A satellite image of a Chinese airstrip under construction in the Spratly Islands in the South China Sea. (Digital Globe/AFP/Getty Images)
Amid heightening tensions in the South China Sea and continued emphasis on a regional rebalance, the Pacific is a hotter topic than ever for the Navy.
But at the Navy League’s Sea-Air-Space expo next week, Pacific topics are missing from the seminar lineup, in favor of other hot-button issues such as cyber and information warfare.
Even so, just because the Pacific isn’t a headliner doesn’t mean it won’t be talked about, said Kevin Traver, staff vice president of corporate affairs for the Navy League and a key organizer for the conference.
“I’d be shocked if the Pacific is not discussed at some of these round tables,” he said. “I think what we try to strike is a balance on the needs of the Navy, Marine Corps and Coast Guard and also our customers who are the industry guys, and have open and honest discussions on how industry can help the services down the road.”
As rhetoric surrounding Chinese acts of militarization and territorial claims in the South China Sea has heated up, some have alleged that the administration is trying to mute the loudest military voices on the issue.
Navy Times reported in April that National Security Adviser Susan Rice had imposed a “gag order” on military brass over the issue after Adm. Harry Harris, commander of U.S. Pacific Command, spoke candidly about his interest in confronting China over what he called clear instances of militarization in the region. The White House has denied such a gag order exists.
While Harris and other key Navy commanders in the Pacific, including Pacific Fleet Commander Adm. Scott Swift, will be absent from the conference, Traver said that fact is merely circumstantial.
“I don’t think there was a specific request for [Harris and Swift] to speak,” he said. “They were invited, and for operational reasons, they’re not attending.”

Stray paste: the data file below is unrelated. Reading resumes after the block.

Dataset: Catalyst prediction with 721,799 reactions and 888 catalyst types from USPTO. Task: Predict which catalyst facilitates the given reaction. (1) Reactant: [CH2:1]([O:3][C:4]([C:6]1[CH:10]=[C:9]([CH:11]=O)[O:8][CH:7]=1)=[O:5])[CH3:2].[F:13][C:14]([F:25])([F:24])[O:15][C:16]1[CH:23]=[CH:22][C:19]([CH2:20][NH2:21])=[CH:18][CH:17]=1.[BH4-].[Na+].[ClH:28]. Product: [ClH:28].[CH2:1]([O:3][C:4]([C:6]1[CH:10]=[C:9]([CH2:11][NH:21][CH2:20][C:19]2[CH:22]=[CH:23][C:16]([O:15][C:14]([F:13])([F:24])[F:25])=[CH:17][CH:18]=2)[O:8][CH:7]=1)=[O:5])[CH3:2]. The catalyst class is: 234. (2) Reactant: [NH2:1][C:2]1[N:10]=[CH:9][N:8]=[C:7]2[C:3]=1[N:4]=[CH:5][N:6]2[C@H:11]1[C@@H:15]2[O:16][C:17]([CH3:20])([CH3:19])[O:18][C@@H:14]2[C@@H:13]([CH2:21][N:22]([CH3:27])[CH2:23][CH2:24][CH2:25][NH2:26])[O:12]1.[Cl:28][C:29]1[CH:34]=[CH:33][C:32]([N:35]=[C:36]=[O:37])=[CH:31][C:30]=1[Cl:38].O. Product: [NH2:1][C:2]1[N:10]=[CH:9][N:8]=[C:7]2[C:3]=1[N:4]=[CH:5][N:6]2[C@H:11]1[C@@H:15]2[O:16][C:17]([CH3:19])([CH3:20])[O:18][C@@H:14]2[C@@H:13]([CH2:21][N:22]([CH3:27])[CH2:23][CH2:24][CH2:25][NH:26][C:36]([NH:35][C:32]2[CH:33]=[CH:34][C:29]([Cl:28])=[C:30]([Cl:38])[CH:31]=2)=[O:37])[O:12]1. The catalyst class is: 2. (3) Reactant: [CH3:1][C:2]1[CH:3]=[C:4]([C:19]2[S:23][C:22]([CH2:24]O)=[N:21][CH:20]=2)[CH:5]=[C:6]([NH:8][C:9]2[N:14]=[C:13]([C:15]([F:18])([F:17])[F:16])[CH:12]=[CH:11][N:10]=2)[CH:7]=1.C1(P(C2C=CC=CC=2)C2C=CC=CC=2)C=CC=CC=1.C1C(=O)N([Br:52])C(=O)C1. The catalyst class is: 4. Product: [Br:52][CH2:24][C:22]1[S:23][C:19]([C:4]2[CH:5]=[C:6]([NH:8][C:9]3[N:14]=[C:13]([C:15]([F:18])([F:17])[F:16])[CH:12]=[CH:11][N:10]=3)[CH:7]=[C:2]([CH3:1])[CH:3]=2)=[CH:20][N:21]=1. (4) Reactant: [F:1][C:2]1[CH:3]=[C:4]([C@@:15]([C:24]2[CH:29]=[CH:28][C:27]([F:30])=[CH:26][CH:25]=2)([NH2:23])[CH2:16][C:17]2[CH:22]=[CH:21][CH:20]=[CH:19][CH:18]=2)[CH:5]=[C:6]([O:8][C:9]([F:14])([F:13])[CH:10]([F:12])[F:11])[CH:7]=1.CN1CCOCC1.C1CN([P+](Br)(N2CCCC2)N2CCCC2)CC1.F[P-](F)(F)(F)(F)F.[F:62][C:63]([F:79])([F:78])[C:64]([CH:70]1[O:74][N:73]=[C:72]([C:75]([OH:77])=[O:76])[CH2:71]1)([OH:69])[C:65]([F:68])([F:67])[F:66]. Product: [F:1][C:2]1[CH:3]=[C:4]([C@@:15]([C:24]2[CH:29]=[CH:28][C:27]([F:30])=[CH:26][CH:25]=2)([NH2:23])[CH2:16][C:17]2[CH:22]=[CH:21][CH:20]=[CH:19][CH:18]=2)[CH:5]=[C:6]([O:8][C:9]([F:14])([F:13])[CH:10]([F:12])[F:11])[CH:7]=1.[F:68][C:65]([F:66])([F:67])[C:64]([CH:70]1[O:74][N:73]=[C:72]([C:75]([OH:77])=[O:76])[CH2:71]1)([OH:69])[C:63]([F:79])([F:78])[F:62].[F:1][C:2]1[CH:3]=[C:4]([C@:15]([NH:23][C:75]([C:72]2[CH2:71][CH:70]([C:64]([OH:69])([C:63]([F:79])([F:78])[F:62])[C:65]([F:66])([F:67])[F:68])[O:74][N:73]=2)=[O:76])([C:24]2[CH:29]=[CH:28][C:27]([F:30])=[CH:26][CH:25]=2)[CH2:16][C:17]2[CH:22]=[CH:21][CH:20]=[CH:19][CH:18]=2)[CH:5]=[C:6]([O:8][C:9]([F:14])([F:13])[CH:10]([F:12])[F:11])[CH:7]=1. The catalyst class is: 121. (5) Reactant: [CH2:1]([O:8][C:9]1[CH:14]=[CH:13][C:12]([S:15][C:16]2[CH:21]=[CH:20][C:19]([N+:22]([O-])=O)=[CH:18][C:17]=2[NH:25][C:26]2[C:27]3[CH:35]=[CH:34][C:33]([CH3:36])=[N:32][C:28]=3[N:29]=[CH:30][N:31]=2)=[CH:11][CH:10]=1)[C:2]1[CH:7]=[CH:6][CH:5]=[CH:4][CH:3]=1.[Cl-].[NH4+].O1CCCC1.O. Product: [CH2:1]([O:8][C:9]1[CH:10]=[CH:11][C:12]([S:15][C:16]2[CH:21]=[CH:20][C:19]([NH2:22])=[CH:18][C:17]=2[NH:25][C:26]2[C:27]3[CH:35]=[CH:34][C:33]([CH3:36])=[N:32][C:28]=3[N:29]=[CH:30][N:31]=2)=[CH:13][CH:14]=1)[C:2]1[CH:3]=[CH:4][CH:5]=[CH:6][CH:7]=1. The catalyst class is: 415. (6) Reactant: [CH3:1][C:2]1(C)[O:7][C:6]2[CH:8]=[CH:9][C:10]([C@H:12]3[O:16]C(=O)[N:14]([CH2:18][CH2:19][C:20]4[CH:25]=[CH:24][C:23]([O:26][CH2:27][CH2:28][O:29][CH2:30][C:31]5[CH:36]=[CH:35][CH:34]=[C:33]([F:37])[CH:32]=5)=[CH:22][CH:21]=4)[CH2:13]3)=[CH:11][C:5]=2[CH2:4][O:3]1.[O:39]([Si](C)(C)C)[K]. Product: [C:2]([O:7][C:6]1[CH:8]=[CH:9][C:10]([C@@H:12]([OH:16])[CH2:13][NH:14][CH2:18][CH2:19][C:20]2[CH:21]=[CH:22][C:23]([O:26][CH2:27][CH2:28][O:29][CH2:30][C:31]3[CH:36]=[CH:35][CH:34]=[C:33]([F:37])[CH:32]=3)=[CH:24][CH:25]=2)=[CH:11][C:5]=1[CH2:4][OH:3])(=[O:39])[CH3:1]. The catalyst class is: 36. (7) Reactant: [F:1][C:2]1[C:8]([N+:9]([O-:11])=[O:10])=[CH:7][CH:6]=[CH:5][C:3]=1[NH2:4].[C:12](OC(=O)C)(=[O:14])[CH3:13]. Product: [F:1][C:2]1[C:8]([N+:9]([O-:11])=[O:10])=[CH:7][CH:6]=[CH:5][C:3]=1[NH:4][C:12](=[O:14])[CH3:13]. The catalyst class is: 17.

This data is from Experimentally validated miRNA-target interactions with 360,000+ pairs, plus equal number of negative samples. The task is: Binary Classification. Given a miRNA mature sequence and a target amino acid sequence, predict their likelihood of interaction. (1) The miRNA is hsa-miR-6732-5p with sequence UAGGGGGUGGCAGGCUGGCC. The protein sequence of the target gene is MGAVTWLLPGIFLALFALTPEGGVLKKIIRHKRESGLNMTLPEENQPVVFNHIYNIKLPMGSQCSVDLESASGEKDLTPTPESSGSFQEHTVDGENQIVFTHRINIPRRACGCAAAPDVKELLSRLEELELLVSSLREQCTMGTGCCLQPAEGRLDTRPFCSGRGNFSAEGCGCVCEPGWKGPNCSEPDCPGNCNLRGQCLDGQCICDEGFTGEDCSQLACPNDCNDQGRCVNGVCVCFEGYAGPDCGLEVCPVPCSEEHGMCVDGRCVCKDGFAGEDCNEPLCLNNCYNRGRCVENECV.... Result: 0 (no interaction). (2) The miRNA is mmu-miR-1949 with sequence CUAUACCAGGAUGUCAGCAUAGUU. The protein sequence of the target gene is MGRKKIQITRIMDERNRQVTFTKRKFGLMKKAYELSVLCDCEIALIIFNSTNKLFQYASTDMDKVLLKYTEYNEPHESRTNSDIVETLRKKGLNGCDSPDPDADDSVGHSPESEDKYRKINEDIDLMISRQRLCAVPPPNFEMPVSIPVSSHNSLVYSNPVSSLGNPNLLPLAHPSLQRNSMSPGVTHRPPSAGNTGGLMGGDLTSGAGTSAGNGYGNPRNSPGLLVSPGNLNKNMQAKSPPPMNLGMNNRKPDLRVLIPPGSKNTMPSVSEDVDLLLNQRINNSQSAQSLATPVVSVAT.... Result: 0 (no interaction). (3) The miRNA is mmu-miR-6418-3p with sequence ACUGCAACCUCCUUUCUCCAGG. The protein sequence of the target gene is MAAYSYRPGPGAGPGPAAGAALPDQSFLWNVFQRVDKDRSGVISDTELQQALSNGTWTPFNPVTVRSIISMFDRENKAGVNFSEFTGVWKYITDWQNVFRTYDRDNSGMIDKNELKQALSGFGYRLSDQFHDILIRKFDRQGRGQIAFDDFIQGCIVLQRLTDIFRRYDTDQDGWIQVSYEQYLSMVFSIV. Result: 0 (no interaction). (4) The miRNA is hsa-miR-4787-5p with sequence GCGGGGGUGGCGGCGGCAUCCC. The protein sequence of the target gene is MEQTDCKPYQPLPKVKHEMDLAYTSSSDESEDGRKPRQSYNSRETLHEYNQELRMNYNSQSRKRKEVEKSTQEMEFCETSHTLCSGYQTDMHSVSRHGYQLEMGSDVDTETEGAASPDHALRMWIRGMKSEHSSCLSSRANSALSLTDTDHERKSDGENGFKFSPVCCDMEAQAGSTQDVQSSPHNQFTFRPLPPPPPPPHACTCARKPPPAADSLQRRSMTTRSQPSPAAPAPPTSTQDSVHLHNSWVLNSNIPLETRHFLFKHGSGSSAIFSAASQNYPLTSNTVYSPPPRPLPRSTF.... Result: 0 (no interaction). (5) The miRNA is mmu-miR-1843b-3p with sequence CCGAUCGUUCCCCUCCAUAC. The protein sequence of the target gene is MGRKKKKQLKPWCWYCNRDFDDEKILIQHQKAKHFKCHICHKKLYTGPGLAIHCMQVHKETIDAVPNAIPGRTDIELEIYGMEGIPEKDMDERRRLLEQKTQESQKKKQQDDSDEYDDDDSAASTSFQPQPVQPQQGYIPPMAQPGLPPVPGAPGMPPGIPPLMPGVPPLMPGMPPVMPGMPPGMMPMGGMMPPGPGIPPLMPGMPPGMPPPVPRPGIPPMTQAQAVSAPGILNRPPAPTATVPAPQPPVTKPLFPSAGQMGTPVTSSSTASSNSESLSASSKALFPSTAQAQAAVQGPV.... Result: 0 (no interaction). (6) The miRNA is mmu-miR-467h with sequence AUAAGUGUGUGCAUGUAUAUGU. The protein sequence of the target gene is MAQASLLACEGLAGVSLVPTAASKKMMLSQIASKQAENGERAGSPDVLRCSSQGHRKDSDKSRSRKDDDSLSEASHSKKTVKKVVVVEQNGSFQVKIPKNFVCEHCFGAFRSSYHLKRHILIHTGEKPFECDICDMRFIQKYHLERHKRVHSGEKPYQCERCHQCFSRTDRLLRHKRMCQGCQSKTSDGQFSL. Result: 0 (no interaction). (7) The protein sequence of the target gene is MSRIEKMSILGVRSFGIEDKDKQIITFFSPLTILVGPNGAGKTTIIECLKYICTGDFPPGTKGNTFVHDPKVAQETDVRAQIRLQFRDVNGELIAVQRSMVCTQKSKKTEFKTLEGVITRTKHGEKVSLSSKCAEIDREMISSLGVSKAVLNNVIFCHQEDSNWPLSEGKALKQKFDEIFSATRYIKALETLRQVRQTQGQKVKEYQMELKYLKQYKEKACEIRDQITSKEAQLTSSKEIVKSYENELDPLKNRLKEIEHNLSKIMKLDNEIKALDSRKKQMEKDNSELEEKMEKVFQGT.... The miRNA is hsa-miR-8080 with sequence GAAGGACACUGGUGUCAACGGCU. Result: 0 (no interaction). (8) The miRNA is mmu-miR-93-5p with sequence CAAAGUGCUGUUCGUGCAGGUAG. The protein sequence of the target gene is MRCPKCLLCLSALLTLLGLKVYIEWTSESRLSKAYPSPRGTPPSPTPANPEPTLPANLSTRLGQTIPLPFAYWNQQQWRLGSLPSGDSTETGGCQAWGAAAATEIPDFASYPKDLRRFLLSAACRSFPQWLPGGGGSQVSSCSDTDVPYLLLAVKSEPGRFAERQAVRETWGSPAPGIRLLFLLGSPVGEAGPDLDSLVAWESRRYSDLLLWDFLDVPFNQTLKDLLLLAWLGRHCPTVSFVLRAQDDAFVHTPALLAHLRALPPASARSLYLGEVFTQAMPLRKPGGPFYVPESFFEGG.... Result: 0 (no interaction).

While Navy League officials solicit feedback from the sea services in designing the annual conference, Traver noted that it is independently organized and planned by the Navy League.
Seminar topics highlighted this year, including cyber, recruiting and retention, and “high-velocity learning,” were developed with insights from service leaders on their preferred emphasis for professional training.
“It’s really a professional development platform for the Navy, Marine Corps and Coast Guard,” Traver said. “From a certain point of view they are guiding things along and saying, ‘Hey, these things are important to us.'”
But on certain panels, including the service chiefs’ annual update discussion and a round table on strengthening naval power, questions about the Pacific are bound to arise.
Revelations that the Navy’s fiscal 2017 shipbuilding plan, sent to Congress this week, keeps to a goal of 308 ships, below the Chinese Navy’s 2020 goal of 350, may spark additional conversations about competition in the Pacific.
“We’re going to talk ad nauseam about how we’re going to build better and bigger and more ships,” Traver said.
Sea-Air-Space will be held May 16-18 at the Gaylord National Convention Center in National Harbor, Maryland, near Washington, D.C.
–Hope Hodge Seck can be reached at firstname.lastname@example.org. Follow her on Twitter at @HopeSeck.
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